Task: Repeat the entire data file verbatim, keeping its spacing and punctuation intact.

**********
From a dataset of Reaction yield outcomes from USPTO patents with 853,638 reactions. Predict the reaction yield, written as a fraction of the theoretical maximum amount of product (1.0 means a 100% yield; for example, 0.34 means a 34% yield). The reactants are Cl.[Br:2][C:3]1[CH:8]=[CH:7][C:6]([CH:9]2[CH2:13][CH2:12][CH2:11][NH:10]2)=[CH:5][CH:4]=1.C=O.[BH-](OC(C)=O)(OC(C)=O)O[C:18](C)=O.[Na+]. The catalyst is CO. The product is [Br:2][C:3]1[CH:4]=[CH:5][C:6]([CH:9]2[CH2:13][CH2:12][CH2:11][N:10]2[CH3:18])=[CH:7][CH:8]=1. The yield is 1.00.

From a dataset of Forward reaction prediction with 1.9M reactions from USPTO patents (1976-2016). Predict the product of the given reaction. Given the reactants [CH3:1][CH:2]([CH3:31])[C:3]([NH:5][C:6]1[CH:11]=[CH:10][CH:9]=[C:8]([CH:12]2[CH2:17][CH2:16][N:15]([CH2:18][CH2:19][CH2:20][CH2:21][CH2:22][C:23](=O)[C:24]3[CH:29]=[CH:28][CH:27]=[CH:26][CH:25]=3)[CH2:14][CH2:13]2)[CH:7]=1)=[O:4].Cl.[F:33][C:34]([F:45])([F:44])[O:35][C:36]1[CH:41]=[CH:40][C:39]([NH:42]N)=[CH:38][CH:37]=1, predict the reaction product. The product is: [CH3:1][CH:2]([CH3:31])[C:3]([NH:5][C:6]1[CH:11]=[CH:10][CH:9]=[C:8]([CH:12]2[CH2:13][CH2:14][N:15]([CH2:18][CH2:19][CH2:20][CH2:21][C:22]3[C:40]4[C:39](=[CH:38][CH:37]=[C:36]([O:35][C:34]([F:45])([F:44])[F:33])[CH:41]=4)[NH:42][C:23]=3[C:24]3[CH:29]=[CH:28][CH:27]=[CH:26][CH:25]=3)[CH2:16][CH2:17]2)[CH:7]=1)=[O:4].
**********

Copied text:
From a dataset of Reaction yield outcomes from USPTO patents with 853,638 reactions. Predict the reaction yield, written as a fraction of the theoretical maximum amount of product (1.0 means a 100% yield; for example, 0.34 means a 34% yield). The reactants are Cl.[Br:2][C:3]1[CH:8]=[CH:7][C:6]([CH:9]2[CH2:13][CH2:12][CH2:11][NH:10]2)=[CH:5][CH:4]=1.C=O.[BH-](OC(C)=O)(OC(C)=O)O[C:18](C)=O.[Na+]. The catalyst is CO. The product is [Br:2][C:3]1[CH:4]=[CH:5][C:6]([CH:9]2[CH2:13][CH2:12][CH2:11][N:10]2[CH3:18])=[CH:7][CH:8]=1. The yield is 1.00.

From a dataset of Forward reaction prediction with 1.9M reactions from USPTO patents (1976-2016). Predict the product of the given reaction. Given the reactants [CH3:1][CH:2]([CH3:31])[C:3]([NH:5][C:6]1[CH:11]=[CH:10][CH:9]=[C:8]([CH:12]2[CH2:17][CH2:16][N:15]([CH2:18][CH2:19][CH2:20][CH2:21][CH2:22][C:23](=O)[C:24]3[CH:29]=[CH:28][CH:27]=[CH:26][CH:25]=3)[CH2:14][CH2:13]2)[CH:7]=1)=[O:4].Cl.[F:33][C:34]([F:45])([F:44])[O:35][C:36]1[CH:41]=[CH:40][C:39]([NH:42]N)=[CH:38][CH:37]=1, predict the reaction product. The product is: [CH3:1][CH:2]([CH3:31])[C:3]([NH:5][C:6]1[CH:11]=[CH:10][CH:9]=[C:8]([CH:12]2[CH2:13][CH2:14][N:15]([CH2:18][CH2:19][CH2:20][CH2:21][C:22]3[C:40]4[C:39](=[CH:38][CH:37]=[C:36]([O:35][C:34]([F:45])([F:44])[F:33])[CH:41]=4)[NH:42][C:23]=3[C:24]3[CH:29]=[CH:28][CH:27]=[CH:26][CH:25]=3)[CH2:16][CH2:17]2)[CH:7]=1)=[O:4].